They Got More Than Me! The Brain Circuit for Socially Subjective Reward Valuation

Although you might never have consciously considered it, it’s very likely that when you receive a reward, part of the value that you place on it depends on what other people have received as similar rewards. In a recent study published in Nature Communications, Japanese researchers have identified an important brain circuit for this specific process.
Although researchers have identified the brain regions that are important for deciding the value of a reward in relation to those of others (a process the authors termed ‘socially subjective reward valuation’), the connections between these regions have never been tested experimentally. The research team from the National Institute for Physiological Sciences (NIPS) decided to create a temporary disconnect between the medial prefrontal cortex, which is part of the social brain network, and the lateral hypothalamus, which is involved in social reward valuation.
“We used a relatively new technique that is commonly known as DREADD, or ‘designer receptor exclusively activated by designer drug’, in macaque monkeys,” says senior author of the study Masaki Isoda. “This method allowed us to temporarily block most of the connections from the brain’s medial prefrontal cortex to the lateral hypothalamus.”

(Left) When the pathway from the medial prefrontal cortex to the lateral hypothalamus is functional, monkeys are sensitive to others’ rewards. Here, the value of one’s own reward is subjectively lowered by seeing another monkey getting more. (Right) When the same pathway is disconnected, the monkeys become much less susceptible to others’ rewards. Here, the value of one’s own reward does not change. DCZ, deschloroclozapine.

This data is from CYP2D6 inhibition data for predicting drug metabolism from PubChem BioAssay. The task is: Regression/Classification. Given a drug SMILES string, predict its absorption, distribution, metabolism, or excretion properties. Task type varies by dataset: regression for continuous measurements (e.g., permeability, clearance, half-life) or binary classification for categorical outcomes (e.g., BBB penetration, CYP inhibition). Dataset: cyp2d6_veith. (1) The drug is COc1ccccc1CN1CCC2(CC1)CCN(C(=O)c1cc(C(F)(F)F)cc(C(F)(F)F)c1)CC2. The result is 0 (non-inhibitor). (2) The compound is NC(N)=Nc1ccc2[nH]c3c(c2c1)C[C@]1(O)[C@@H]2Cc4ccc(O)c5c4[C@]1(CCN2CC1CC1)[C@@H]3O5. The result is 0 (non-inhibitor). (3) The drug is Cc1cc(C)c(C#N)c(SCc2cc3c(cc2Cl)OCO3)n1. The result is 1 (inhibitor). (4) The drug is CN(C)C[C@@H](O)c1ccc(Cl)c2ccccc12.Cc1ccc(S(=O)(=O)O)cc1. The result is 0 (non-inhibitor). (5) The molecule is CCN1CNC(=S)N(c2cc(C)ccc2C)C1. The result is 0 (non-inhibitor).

To test the effects of functionally disconnecting two regions of the monkeys’ brains responsible for socially subjective reward valuation, the researchers used an existing experimental setup. Two monkeys were sat together and shown pictures on a screen. After seeing each picture, only one of the monkeys (or sometimes neither of the monkeys) received water as a reward. By varying the probability of reward for each monkey over a series of tests, the researchers were able to see what happened when the monkeys expected a reward for themselves (they made many licking motions with their tongues) versus a reward for the other monkey (they made fewer licking motions).

“Using this test, we were able to see the effects of disconnecting the medial prefrontal cortex from the lateral hypothalamus on the monkeys’ expectations of rewards,” says Isoda. “We were excited to see that, with this disconnect, the monkeys were much less susceptible to the prospect of others receiving rewards, but that their own expectations of a reward did not change, suggesting that this pathway is a key circuit in socially subjective reward valuation only.”

Together with recent research suggesting that the medial prefrontal cortex/lateral hypothalamus circuit is crucial for social rank information in mice, these results indicate that this circuit underlies many important social behaviors. A better understanding of this pathway will aid in the clinical diagnosis and treatment of injuries or alterations to the medial prefrontal cortex and lateral hypothalamus.

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